Don’t stop praying for Ukraine

We are now in the 4th month since Vladimir Putin began his aggression against Ukraine.  Putin, and many analysts expected the war to be over quickly with Ukrainian forces overwhelmed, the President removed and a speedy surrender.  Things have not turned out as he planned. Many of the things that we prayed for have happened as fearsome weapons have not done their job and tanks have got bogged down in the mud. Yet, the conflict continues and the death toll rises.

There was an immediate response to the invasion, an outpouring of prayer. Significant time at conferences was given over to intercession and lament, impromptu prayer meetings were organised.  Ukraine dominated all the news headlines. And there was the rush to offer help for refugees too.

The risk is however, that as the conflict grinds on, that we increasingly lose that first zeal.  We will give less and less attention to what is happening and apart from whenever there’s a scary headline about Putin’s allies threatening nuclear Armageddon Ukraine will retreat to the back of our minds and the bottom of our prayer lists.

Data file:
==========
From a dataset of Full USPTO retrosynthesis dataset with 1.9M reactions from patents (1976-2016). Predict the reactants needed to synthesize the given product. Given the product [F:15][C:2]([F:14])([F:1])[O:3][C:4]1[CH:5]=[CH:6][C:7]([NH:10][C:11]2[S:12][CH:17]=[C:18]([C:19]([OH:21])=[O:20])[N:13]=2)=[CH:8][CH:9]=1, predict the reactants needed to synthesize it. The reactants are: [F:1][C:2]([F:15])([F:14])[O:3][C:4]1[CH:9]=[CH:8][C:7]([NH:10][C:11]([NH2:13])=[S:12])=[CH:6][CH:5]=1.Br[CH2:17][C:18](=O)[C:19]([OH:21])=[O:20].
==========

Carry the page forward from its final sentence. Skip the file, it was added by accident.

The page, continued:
Please don’t let that happen.  We need to keep praying for Ukraine. The need remains as great as ever.  Why?

  1. As I mentioned above, the conflict is continuing to rage. It’s at its most fiercest in the Donbas region but there are still missile attacks against Kiev and western cities.  This means that there are still many soldiers on both sides who risk serious injury or even loss of life. Still many grieving families.
  2. Many refugees remain uprooted from their homes and continue to seek safe haven.
  3. Although there has been a significant migration of refugees out of Ukraine looking for safety, many families have either chosen to stay or been unable to leave. They are suffering both directly from the threat of war through injury, loss of life, loss of home. They are also suffering the economic consequences of a country where normal work and trade is not possible.
  4. The conflict is having a knock on affect around the world due to its impact on fuel and food supply and cost.
  5. Russians who seek to speak up for peace and challenge Putin risk arrest and imprisonment.  Ordinary Russians are also suffering the consequences of his decisions.
  6. The Russian Orthodox Church continues to support Putin and in Russia it is hard to be an evangelical believer.
  7. Christians continue to seek to serve Christ and speak for him in Ukraine and Russia as well as those who have become part of the Ukrainian diaspora due to the war.

So, let’s redouble our efforts. Let’s continue to pray for peace, a peace that arises out of defeat of evil and justice for the victims of war.  Let’s particular keep praying for Ukrainian brothers and sisters in Christ, both those who have become refugees and those who stayed that by their words and deeds they will continue to be a powerful witness to the hope of the Gospel.

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